Addie Hestermann, the founder of Heartland Pet Sitting and president of the Furry Friends club, had set a goal for 2012.
She wanted to more than double the $87 she raised for the Capital Humane Society in 2011 selling lemonade and 50-cent manicures.
Before she died on March 26, Addie had collected $2.11, on her way to $200 in her polka-dotted piggy bank.
The girl who loved animals has reached her goal.
"Memorial donations received at the shelter are approximately $4,440 as of today," director of development Donna Bode said Wednesday.
Those thousands of dollars do not include the money still coming into Syracuse, where Addie lived with her parents, two brothers, two cats and a pug named Bailey.
Addie died two days before her 10th birthday, just six days after being diagnosed with an aggressive form of childhood leukemia.
The fourth-grader left an enormous hole in the hearts of her family. And after she died, friends and strangers alike found themselves wanting to do something to help.
Monday, it will take four, perhaps five pickups to haul presents -- given in her memory -- from Syracuse to the Capital Humane Society.
The dog food and kitty litter and cleaning supplies have been piling up in the town southeast of Lincoln, fulfilling Addie's birthday wish: Presents for the animals, not for her.
Angie Lintz sent out an email after Addie died that started the flood of supplies.
"It just took off from there," said the Syracuse mom.
"It's been amazing," said Michelle Meyer, who offered her hair salon as a drop-off site. "Things are piling up the wall. I've had to move into a second room."
A group of employees from the nursing home brought donations. A little girl dropped her supplies off in a birthday bag.
"I've been happy to have it here and take part in something to help," the stylist said. "I said today, 'I'm proud to be from this community.'"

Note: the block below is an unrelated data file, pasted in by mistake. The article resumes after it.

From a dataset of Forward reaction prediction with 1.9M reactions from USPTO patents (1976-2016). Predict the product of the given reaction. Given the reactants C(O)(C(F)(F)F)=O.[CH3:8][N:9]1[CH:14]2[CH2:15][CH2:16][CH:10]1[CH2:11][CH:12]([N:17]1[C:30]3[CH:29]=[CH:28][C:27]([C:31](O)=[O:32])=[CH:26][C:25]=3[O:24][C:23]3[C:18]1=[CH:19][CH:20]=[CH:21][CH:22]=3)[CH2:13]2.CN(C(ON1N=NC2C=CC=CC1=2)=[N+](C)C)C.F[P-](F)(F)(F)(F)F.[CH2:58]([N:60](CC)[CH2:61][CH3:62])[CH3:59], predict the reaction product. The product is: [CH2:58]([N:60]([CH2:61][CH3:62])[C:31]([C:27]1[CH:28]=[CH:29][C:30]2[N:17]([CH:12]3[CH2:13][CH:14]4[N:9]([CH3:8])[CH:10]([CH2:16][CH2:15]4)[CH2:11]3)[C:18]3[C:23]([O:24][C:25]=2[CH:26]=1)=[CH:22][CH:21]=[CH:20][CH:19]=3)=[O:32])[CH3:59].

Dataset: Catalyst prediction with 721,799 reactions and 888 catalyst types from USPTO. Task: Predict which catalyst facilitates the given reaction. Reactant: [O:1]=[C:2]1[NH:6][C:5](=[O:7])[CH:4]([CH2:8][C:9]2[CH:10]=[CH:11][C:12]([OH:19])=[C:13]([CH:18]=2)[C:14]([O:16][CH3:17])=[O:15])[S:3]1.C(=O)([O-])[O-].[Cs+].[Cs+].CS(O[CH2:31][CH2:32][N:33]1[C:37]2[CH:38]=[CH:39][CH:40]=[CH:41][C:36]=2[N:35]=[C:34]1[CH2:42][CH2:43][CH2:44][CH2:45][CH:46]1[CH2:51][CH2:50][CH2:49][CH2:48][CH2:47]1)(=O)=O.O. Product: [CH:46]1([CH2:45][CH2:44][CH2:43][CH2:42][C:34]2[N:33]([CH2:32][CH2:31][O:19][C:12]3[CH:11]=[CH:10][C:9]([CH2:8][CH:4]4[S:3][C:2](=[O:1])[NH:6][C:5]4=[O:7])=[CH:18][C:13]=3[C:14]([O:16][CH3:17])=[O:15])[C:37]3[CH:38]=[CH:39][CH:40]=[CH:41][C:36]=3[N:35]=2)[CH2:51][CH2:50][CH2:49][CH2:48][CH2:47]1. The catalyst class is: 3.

In Lincoln, co-workers at an insurance company donated $160 for a brick personalized with Addie's name at the Nebraska Humane Society in Omaha.
"She just sounded like she wanted to give back to her community, and that's so unusual for someone so young," Julie Ferrin explained.
"We wanted to keep her memory alive."
And that was Brock Nelson's goal, too.
Brock is Addie's uncle. He lives in Phoenix with his fiancé Virginia, and together they run a pet-sitting service.
"Before turning a profit in our first year we donated pet food to animals affected by Arizona wildfires last summer," Brock wrote in an email.
"It's safe to say (Addie) inspired her uncle."
The day his niece died, Brock purchased a website.
Live Like Addie -- www.livelikeaddie.com -- is up and running now. A black and white photograph of a willowy girl in glasses standing on Heartland Drive is on the home page, the gravel road that leads to her house north of town stretching out behind her.
There's a slideshow of balloons floating skyward the morning of her birthday as Addie's friends and their parents watch them go. There's a link to her mom Jamie's journal on life without her daughter.
And there's a hope that Addie's short life will continue to inspire others, said her uncle.
"I'm not sure what it will become," Brock said Wednesday. "It doesn't bring her back, but I wanted to do something."
The way Addie did.
Reach Cindy Lange-Kubick at 402-473-7218 or email@example.com.